The Impact of the Rockefeller Foundation on Modern Medicine
Last Updated on January 5, 2023 by Shaun Snapp
- The Rockefeller Foundation changed modern medicine.
- We cover how they did this and the changes they made.
The Rockefeller Foundation made major changes to what is now accepted as modern medicine.
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How the Rockefeller Foundation Turned Over Medicine
The history is explained in the following quotation.
In the early half of the 20th century, petrochemical giants organized a coup on the medical research facilities, hospitals and universities. The Rockefeller family sponsored research and donated sums to universities and medical schools which had drug based research. They further extended this policy to foreign universities and medical schools where research was drug based through their “International Education Board”. Establishments and research which were were not drug based were refused funding and soon dissolved in favor of the lucrative pharmaceutical industry. In 1939 a “Drug Trust” alliance was formed by the Rockefeller empire and the German chemical company IG Farben (Bayer).
Auschwitz was the largest mass extermination factory in human history. However, few people are aware that Auschwitz was a 100% subsidiary of IG Farben. On April 14, 1941, in Ludwigshafen, Otto Armbrust, the IG Farben board member responsible for the Auschwitz project, stated to board colleagues:
“our new friendship with the SS is a blessing. We have determined all measures integrating the concentration camps to benefit our company.”
Thousands of prisoners died during human experiments, drug and vaccine testing. Before longtime Bayer employee and SS Auschwitz doctor Helmut Vetter was executed for administering fatal infections, he wrote to his bosses at Bayer headquarters:
After WWII, IG Farben attempted to shake its abominable image through corporate restructuring and renaming. So great has been their success that the public has no idea that it many of the men responsible for such atrocities, were able to carry on their work even after the collapse of the Nazi regime. Namely, a medical paradigm that relies almost exclusively highly toxic drugs. Such men were in control of the large chemical and pharmaceutical companies, both well before and after Hitler.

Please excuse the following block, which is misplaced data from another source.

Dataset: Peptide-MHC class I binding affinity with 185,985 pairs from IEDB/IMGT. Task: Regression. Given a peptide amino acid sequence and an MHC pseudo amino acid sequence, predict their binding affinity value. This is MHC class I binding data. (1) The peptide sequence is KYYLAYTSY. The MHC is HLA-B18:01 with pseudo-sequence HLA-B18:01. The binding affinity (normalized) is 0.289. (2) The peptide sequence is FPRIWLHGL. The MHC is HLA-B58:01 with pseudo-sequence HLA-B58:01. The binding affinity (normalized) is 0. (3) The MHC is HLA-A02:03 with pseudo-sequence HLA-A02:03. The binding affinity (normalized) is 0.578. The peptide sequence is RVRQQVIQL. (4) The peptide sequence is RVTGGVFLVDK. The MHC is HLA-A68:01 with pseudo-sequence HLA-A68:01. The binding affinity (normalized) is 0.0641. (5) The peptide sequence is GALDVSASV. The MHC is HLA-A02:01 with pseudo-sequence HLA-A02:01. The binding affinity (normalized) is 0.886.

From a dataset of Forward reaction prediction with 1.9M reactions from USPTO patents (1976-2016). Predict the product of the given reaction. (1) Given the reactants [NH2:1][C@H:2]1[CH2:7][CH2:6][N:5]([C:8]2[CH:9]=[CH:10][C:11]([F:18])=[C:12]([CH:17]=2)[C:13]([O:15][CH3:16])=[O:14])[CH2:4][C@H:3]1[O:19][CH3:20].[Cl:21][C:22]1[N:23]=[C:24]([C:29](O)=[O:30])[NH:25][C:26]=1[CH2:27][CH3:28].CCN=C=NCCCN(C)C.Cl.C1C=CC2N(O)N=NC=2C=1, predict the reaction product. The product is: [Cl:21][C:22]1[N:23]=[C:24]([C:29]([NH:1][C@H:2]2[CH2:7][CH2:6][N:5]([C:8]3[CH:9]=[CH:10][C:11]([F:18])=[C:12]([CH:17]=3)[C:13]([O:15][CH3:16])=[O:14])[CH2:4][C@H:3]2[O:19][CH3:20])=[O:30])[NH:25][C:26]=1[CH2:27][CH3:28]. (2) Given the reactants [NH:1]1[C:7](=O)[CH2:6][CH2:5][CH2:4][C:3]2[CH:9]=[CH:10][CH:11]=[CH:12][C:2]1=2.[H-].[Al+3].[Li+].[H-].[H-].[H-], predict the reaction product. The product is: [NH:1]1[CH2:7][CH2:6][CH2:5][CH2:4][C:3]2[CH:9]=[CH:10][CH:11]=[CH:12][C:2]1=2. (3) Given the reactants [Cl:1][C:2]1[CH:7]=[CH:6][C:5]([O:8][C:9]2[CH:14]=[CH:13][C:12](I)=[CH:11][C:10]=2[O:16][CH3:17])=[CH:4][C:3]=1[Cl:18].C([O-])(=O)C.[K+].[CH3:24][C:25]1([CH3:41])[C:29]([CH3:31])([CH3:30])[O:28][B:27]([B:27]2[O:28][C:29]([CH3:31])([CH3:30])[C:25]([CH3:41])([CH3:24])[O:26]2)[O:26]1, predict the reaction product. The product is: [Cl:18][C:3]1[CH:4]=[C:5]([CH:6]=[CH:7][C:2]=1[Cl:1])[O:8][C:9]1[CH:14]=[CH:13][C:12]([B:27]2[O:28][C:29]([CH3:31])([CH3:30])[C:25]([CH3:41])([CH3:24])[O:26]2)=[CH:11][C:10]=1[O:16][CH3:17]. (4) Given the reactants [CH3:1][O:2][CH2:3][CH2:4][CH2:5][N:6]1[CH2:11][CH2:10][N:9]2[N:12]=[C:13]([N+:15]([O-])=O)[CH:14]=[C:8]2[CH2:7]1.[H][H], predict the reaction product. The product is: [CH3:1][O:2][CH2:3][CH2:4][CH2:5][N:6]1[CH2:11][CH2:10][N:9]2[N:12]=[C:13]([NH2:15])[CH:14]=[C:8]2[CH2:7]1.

The Nuremberg Tribunal convicted 24 IG Farben board members and executives on the basis of mass murder, slavery and other crimes. Incredibly, most of them had been released by 1951 and continued to consult with German corporations. The Nuremberg Tribunal dissolved IG Farben into Bayer, Hoechst and BASF, each company 20 times as large as IG Farben in 1944. For almost three decades after WWII, BASF, Bayer and Hoechst (Aventis) filled their highest position, chairman of the board, with former members of the Nazi regime. – Sourcewatch
Rockefeller, the monopolist, had to figure out a way to get rid of his biggest competition. So he used the classic strategy of “problem-reaction-solution.” That is, create a problem and scare people, and then offer a (pre-planned) solution. (Similar to terrorism scare, followed by the “Patriot Act”). He went to his buddy Andrew Carnegie – another plutocrat who made his money from monopolizing the steel industry – who devised a scheme. From the prestigious
Carnegie Foundation, they sent a man named Abraham Flexner to travel around the country and report on the status of medical colleges and hospitals around the country. This led to the Flexner Report, which gave birth to the modern medicine as we know it. – E Health Magazine